If that is true, that is all HIFA required for clearance. So what went wrong? This is where the politics come into play.

My understanding is that either clearance was given for all foreign groups except for Freshlyground, and HIFA assumed that because they had paid for their work permit, Freshlyground was also cleared or someone somewhere realised that Freshlyground was the same band which caused controversy in 2010 when the band depicted in one of its videos President Mugabe in a song titled “Chicken To Change” asking the President to “chinja”. Whoever it was, decided to reverse the clearance given to HIFA then instructed immigration to stop the band from coming to Zimbabwe as they were not acceptable visitors.

Well, they did come to Zimbabwe, but they were sent straight back to South Africa after they touched down at Harare International Airport. Needless to say that thousands of fans were disappointed.

The question that is on everyone’s mouth is, “What was the motivation behind the HIFA organisers’ choice of such a controversial group?” There are other questions: “was it deliberate confrontation against authorities to choose such a controversial band?” and, “was such a choice aimed at creating a stand off with authorities in order to generate international publicity?”

If HIFA deliberately used Freshlyground to aance their own personal agendas, then that was wrong. HIFA organisers are mature enough to know that there is need for political sensitivity not only in this country, but in many other countries throughout the world.

There is also need for cultural sensitivity. HIFA brought in comedians such as Ben Voss who as part of his limericks, wished President Mugabe dead in “Bend It Like Beauty.” Voss was allocated three performances from Thursday the May 1, Friday the 2nd to Sunday May 4.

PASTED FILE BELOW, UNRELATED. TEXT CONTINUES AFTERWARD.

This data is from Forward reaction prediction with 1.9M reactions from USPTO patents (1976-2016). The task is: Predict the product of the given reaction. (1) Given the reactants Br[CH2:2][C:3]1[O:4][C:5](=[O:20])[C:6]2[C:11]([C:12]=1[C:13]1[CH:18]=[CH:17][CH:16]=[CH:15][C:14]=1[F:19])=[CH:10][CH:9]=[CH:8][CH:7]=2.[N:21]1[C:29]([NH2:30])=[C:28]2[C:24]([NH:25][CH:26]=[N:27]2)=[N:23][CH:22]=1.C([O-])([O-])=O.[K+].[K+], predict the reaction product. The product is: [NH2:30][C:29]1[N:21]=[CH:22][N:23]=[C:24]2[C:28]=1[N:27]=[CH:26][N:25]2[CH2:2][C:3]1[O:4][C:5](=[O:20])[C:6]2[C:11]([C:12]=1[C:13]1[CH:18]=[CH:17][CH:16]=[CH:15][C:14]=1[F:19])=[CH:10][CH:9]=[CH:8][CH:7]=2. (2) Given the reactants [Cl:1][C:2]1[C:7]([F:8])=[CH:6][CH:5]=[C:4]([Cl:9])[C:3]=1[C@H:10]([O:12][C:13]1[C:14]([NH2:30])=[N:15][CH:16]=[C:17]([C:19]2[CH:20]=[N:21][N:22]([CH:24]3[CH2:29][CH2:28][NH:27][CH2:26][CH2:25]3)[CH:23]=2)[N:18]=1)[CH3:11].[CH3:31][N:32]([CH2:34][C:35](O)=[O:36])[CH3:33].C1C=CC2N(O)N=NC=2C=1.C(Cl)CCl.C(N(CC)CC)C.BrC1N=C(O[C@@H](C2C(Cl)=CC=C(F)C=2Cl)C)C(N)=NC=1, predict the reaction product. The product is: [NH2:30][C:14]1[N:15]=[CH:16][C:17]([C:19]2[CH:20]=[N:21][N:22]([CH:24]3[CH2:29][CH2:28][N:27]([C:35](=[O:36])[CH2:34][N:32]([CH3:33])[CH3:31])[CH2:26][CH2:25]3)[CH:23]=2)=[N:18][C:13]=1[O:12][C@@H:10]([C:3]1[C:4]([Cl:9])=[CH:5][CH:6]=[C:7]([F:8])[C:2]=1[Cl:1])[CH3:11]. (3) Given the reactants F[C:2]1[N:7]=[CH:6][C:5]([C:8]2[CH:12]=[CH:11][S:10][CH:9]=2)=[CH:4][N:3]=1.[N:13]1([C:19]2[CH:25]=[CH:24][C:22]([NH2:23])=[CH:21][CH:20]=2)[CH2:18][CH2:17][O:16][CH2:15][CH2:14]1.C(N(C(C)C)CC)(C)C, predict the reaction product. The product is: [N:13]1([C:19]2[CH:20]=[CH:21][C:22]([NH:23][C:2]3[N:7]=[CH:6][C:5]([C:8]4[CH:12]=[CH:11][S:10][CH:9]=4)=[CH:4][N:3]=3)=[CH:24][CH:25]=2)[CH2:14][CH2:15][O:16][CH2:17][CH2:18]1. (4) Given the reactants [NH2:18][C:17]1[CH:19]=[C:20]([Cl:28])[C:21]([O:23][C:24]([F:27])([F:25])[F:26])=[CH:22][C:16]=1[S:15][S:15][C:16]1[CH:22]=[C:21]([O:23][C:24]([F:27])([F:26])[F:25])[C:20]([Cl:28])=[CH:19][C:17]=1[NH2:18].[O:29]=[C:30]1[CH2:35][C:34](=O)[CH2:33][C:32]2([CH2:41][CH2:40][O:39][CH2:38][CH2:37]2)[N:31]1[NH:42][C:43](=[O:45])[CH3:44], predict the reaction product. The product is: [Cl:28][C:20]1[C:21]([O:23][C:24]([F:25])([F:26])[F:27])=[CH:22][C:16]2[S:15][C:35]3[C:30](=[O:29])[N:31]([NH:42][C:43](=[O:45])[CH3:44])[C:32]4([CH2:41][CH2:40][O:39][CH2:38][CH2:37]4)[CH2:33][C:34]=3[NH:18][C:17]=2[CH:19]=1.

HIFA knows too well that the death of anyone in Zimbabwe, let alone that of the President, is a sacred subject and Zimbabweans do not make jokes about such things. Some South African comedians such as Trevor Noah and Loyiso Gola do get away with Zuma jokes.

Zimbabweans often wonder if they would get away with that kind of “humour” if these comedians were based in this country.

If HIFA knew in aance that Freshlyground would be deported, they would not have hired them since there are financial consequences for such mistakes. When event organisation goes wrong, the organiser runs a big risk of experiencing a disaster, financially andor otherwise.

Disaster can however be avoided if the organiser follows specific professional rules which include understanding the politics of that country. For instance if a country has laws against homosexuality, why bother to bring known homosexuals into that country even if you believe in the rights of homosexuals?